Not much in literal terms; however, as a metaphor for how to make your business stand out and maintain customer loyalty, there’s a lot to be learned.
You know the value of your product, and you know exactly what type of client could use it, right?
But what if nearly all potential clients tell you that your product is interesting, but not right for them?
If you keep running into dead ends marketing your product, it’s time to rethink how well you know what your product market fit.
The #1 reason people leave their jobs is because they don’t like their bosses.
Of course, the reasons why people don’t like their bosses could be limitless, but generally it boils down to this unfortunate reality: there is a lack of emotionally intelligent leadership.
By improving in this area, not only can you ensure that your employees will want to continue working for you, but you can also increase their productivity.
Over the course of the last 10 years, we’ve seen the current generation of sales and marketing leaders rightfully think that software will help with their jobs.
But software is no silver bullet. You have to approach the issue with eyes wide open.
The day your sales spreadsheet breaks, that’s the day you go looking for a CRM solution. Yet, if you don't know what you’re doing, software won’t help you.
In order to start connecting your creative and your analytics, you have to first create a connected infrastructure.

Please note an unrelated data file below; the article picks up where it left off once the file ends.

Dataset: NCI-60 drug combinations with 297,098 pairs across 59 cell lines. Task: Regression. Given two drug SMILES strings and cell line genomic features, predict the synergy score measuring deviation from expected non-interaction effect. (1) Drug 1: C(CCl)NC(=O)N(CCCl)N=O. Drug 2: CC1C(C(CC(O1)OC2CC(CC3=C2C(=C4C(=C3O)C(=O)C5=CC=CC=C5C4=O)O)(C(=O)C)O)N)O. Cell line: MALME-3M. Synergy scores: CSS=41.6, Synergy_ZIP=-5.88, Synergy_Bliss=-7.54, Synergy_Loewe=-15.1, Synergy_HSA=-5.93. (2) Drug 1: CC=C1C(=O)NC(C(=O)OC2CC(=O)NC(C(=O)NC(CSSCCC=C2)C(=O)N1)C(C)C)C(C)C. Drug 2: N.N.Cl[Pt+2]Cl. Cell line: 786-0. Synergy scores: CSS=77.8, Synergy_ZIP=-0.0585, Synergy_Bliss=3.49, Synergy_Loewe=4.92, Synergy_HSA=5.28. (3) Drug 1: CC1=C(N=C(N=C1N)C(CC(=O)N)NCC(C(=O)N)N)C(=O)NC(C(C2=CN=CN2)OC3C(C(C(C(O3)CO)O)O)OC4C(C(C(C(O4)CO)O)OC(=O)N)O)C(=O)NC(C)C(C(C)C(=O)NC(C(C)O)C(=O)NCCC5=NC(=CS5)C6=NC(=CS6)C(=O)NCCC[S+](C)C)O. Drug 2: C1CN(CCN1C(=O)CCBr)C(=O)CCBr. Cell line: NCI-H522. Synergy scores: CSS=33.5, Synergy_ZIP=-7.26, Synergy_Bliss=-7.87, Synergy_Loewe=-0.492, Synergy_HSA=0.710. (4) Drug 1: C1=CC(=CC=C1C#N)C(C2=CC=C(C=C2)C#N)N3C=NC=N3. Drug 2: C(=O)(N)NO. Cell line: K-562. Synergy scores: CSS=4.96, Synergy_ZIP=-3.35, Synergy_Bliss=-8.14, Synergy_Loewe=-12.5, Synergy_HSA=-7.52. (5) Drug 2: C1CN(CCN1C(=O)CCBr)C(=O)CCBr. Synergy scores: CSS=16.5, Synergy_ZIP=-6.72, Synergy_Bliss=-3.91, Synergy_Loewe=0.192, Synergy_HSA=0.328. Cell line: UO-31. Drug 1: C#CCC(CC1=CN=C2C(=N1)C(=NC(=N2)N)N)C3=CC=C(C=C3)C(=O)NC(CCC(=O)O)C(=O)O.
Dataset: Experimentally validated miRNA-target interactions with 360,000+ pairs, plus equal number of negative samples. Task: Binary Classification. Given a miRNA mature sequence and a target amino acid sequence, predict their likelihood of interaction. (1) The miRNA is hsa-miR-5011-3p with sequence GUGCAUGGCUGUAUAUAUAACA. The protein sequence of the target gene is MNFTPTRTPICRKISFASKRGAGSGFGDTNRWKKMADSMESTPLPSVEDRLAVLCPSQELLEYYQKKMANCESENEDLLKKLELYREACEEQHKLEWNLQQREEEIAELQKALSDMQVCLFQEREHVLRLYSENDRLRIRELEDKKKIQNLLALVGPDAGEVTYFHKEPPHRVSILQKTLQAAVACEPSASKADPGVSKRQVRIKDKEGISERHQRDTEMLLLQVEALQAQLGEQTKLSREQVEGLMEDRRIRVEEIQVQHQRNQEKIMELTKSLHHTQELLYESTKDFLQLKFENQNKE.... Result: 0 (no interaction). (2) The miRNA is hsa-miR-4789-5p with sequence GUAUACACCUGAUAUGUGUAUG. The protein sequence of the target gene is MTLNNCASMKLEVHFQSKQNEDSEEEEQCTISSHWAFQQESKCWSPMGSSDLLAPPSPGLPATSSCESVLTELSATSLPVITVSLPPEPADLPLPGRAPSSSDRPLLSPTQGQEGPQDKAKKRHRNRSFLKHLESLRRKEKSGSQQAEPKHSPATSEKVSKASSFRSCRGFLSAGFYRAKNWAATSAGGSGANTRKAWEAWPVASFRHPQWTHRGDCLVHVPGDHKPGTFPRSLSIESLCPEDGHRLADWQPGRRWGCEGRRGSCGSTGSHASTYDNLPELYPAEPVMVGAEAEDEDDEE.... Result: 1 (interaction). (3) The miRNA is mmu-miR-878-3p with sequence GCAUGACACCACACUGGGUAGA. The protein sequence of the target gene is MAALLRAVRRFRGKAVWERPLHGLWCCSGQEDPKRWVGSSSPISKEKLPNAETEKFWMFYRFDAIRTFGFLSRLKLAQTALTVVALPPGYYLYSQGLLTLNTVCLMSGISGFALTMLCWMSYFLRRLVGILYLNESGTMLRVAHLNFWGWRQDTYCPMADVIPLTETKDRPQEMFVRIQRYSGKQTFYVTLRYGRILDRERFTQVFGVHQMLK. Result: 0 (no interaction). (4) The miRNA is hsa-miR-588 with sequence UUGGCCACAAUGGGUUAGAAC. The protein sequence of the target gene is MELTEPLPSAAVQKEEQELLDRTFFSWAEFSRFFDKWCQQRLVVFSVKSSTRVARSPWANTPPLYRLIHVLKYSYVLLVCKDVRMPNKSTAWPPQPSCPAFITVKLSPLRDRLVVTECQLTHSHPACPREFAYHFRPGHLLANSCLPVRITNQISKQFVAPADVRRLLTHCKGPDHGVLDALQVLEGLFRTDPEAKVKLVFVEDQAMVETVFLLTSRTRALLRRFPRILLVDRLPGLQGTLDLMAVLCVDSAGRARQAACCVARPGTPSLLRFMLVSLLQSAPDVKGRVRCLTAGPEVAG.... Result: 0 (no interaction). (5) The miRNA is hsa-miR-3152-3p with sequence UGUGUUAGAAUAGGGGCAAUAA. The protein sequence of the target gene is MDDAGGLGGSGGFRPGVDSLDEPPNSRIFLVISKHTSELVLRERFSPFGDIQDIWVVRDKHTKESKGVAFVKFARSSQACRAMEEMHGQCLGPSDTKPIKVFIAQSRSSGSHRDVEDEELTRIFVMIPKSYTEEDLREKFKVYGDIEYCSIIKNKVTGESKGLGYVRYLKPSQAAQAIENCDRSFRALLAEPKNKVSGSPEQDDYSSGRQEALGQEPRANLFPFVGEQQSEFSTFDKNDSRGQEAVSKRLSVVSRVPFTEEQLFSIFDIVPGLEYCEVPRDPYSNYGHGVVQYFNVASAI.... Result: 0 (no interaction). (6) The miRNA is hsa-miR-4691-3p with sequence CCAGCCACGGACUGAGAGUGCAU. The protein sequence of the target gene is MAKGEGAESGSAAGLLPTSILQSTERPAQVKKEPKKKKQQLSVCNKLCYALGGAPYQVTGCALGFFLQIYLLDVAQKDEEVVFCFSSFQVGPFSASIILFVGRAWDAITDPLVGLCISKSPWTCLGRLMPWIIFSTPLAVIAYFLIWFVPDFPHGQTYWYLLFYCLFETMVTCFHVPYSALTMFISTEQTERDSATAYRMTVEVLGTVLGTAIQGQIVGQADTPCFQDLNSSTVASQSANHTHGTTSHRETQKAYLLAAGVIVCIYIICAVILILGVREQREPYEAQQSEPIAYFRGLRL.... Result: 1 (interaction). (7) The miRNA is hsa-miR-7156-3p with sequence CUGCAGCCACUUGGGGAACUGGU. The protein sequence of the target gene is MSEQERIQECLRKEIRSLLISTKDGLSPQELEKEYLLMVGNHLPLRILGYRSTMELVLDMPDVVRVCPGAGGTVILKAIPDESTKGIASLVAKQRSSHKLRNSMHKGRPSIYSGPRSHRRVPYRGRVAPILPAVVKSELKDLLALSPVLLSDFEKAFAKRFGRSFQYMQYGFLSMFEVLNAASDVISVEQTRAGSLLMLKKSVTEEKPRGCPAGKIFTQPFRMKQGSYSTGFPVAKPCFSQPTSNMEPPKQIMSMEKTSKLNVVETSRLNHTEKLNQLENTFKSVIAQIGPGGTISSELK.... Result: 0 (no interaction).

Look at current clients, at the characteristics from your CRM, and push that data into a platform like LinkedIn and find look-alike profiles. Then come up with a targeting plan to drive in that traffic that you’re looking for.
The sales multiplier effect is simple: how do you take one person and make them as effective as a thousand?
If you’re not hiring based on a salesperson’s black book, you should hire on energy, enthusiasm, hunger, and passion. You can teach a salesperson how to take a warm prospect and close the sale. You can’t teach someone enthusiasm and passion.
In this episode, Robert Cross, Co Founder & VP of Sales and Marketing at Pro Services Corporation, talks about the sales multiplier effect and why you should rethink the way you build your sales team.
There are certain things that people prefer to talk about over the phone (life insurance, etc.).
Call attribution allows you to treat calls as a conversion, a time to optimize spends. Phone leads convert 10-15 times better than web leads.
On the first call that THEY PLACE TO YOU, what should you ask?
10 questions—no more, no less.
For a field sales rep, geography can be the biggest challenge. How do you make sure you get in front of the right people, at the right time, without running yourself ragged in the process?
Roughly ⅓ of industries do their best when a field rep can get in front of a customer in person (dentist, doctor, tire store, textiles, etc.). Regardless of the technology that exists, the field sales rep will always be necessary.